Goldman Sachs Gambling on Social Impact Bonds

So the big boys have entered the room.  It was recently reported that Goldman Sachs has invested $9.6 million into the nation’s first ever Social Impact Bond or SIB. This bond addresses the recidivism rates in NYC prisons and will be used to help train and counsel at-risk incarcerated youths.  SIBs, in a nutshell, are a new investment tool that fund social programs in the hope that the goals are reached and in turn create a profit for the investor (If you are unfamiliar with SIBs an explanation can be found here).

With Goldman Sachs entering into this arena, it seems as if big banks are starting to take notice of a possible way to profit. Whether this is a plus or minus remains to be seen. Goldman’s investment will be guaranteed by Mayor Bloomberg’s wealthy philanthropic group, backing their $9.6 million. If the recidivism rate drops by 10 percent over a 4 year period, Goldman could profit up to $2.1 million. Granted, let’s keep in mind that Goldman Sachs brought in about $37 billion in revenues last year  and Goldman employees make 8 times the average worker.

Alicia Glen, head of the Urban Investment Group at Goldman, states that this will “hopefully be the beginning of the development of a broader financial instrument that can create a marketplace for financial institutions to invest.”  A two-minute pitch of SIBs can be seen here.

The reason for so many voicing concern here is, well, it’s Goldman Sachs. Goldman is in the business of making money, not providing social benefit. One can only look at this last financial crisis to see that this company’s push to make a profit almost led to the second Great Depression and is a big reason that the unemployment rate has been sitting above 8 percent for almost 4 years straight. Monetary incentives have the ability to do encourage people to do very nasty things and many people in the philanthropic or nonprofit field are saying this could and probably will distort the outcome of these potentially positive vehicles. As Willy Foote of Root Capital states, one of the obvious skeptical claims is that this could “establish a trend toward greater corporate control of the public sector, like charter schools.”

Cash-strapped cities and states may be licking their chops at the entry of such a big player into funding programs that municipalities simply cannot afford.  In a past post, a team of Presidio Graduate School alumni, including myself, sent a letter to governor Jerry Brown asking to consider the use of SIBs in the state of California. With Goldman Sachs entering into this playing field though, the game and perhaps the rules may be in jeopardy.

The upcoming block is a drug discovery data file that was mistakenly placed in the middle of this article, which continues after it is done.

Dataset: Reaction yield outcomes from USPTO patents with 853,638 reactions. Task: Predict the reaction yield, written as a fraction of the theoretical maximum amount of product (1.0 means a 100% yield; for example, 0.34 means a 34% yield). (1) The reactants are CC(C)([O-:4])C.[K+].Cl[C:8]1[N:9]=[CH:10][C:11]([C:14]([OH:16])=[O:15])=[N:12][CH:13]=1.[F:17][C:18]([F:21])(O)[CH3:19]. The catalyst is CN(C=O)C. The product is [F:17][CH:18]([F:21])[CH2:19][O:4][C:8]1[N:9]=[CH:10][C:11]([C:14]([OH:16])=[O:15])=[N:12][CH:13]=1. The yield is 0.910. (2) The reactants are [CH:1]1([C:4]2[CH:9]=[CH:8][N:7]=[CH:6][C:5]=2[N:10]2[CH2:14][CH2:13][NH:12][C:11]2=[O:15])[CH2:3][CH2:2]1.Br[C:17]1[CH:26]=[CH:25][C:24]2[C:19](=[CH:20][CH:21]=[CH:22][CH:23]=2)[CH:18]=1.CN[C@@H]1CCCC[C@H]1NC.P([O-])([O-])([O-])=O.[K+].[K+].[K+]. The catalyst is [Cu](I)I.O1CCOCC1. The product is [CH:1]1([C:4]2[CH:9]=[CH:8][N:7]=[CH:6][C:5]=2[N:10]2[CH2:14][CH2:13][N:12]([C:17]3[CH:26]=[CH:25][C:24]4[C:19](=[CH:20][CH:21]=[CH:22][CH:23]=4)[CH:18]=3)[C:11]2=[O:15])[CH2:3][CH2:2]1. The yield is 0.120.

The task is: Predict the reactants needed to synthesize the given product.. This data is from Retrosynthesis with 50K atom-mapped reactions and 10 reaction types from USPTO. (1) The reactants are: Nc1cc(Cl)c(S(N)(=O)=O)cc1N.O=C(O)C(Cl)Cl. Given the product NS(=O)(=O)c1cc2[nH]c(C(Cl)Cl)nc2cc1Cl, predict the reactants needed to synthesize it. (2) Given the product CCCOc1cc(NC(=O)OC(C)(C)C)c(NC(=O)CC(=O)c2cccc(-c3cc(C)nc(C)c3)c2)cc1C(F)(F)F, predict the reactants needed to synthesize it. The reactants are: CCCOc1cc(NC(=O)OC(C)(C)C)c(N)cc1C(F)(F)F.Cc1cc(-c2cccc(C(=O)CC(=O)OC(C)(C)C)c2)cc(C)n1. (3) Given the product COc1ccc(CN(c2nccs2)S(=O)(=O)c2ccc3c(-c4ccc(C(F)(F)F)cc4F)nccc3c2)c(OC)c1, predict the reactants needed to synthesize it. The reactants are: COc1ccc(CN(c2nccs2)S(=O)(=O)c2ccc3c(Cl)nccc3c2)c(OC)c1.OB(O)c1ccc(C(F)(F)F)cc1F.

Dale Wannen

Dale Wannen is President of Sustainvest Asset Management, an investment advisory firm focused on sustainable and responsible investing (SRI). Prior to Sustainvest, Dale was a portfolio manager at Harrington Investments and specialized in ESG investment strategies, securities analysis, and shareholder advocacy. Prior to this position, Dale was a financial advisor with UBS Wealth Management Services in San Francisco. He is often a guest speaker on the topic of ESG investing and shareholder advocacy.Dale has an MBA in Sustainable Management from Presidio Graduate School in San Francisco. He earned a B.A. in Economics from Rowan University and currently is a volunteer with Mentor Me Petaluma, Rebuilding Together Petaluma, and the founder of Green Drinks Petaluma.He also currently sits as Board of Director and Treasurer of San Francisco human rights organization, Global Exchange, teaches Economics for the Oakland non-profit Game Theory Academy and is a committee member for the National Resources Defense Council (NRDC) in San Francisco. Previous volunteer work has included Treasurer and Board Member for bird conservation organization, San Francisco Bay Bird Observatory (SFBBO), committee member of the Petaluma Pedestrian and Bicycle Advisory Committee (PBAC), and President of the Social Venture Finance Club at Presidio Graduate School.Dale currently holds the Series 65 FINRA license and has previously held the Series 6, 7, 63, 66 and California Life and Health Insurance Certification. He is a member of National Association of Professional Financial Advisors (NAPFA) and the Financial Planning Association (FPA).Dale lives in Petaluma, CA with his wife Lauri and their Malamute Shadow.

One response

  1. Is it that surprising? GS lends $9.6m to a programme – it has a chance of making $2.1m profit, and has (virtually) no chance of a loss exceeding $2.4m. Add in a bit of rudimentary due diligence, and it’s probably pretty easy to get to this being a good economic bet for them. And they have got fabulous press coverage off the back of this investment too!

    What will be more interesting is if GS will still invest if & when Social Impact Bonds become more than an experiment, and start paying lower rates of return.

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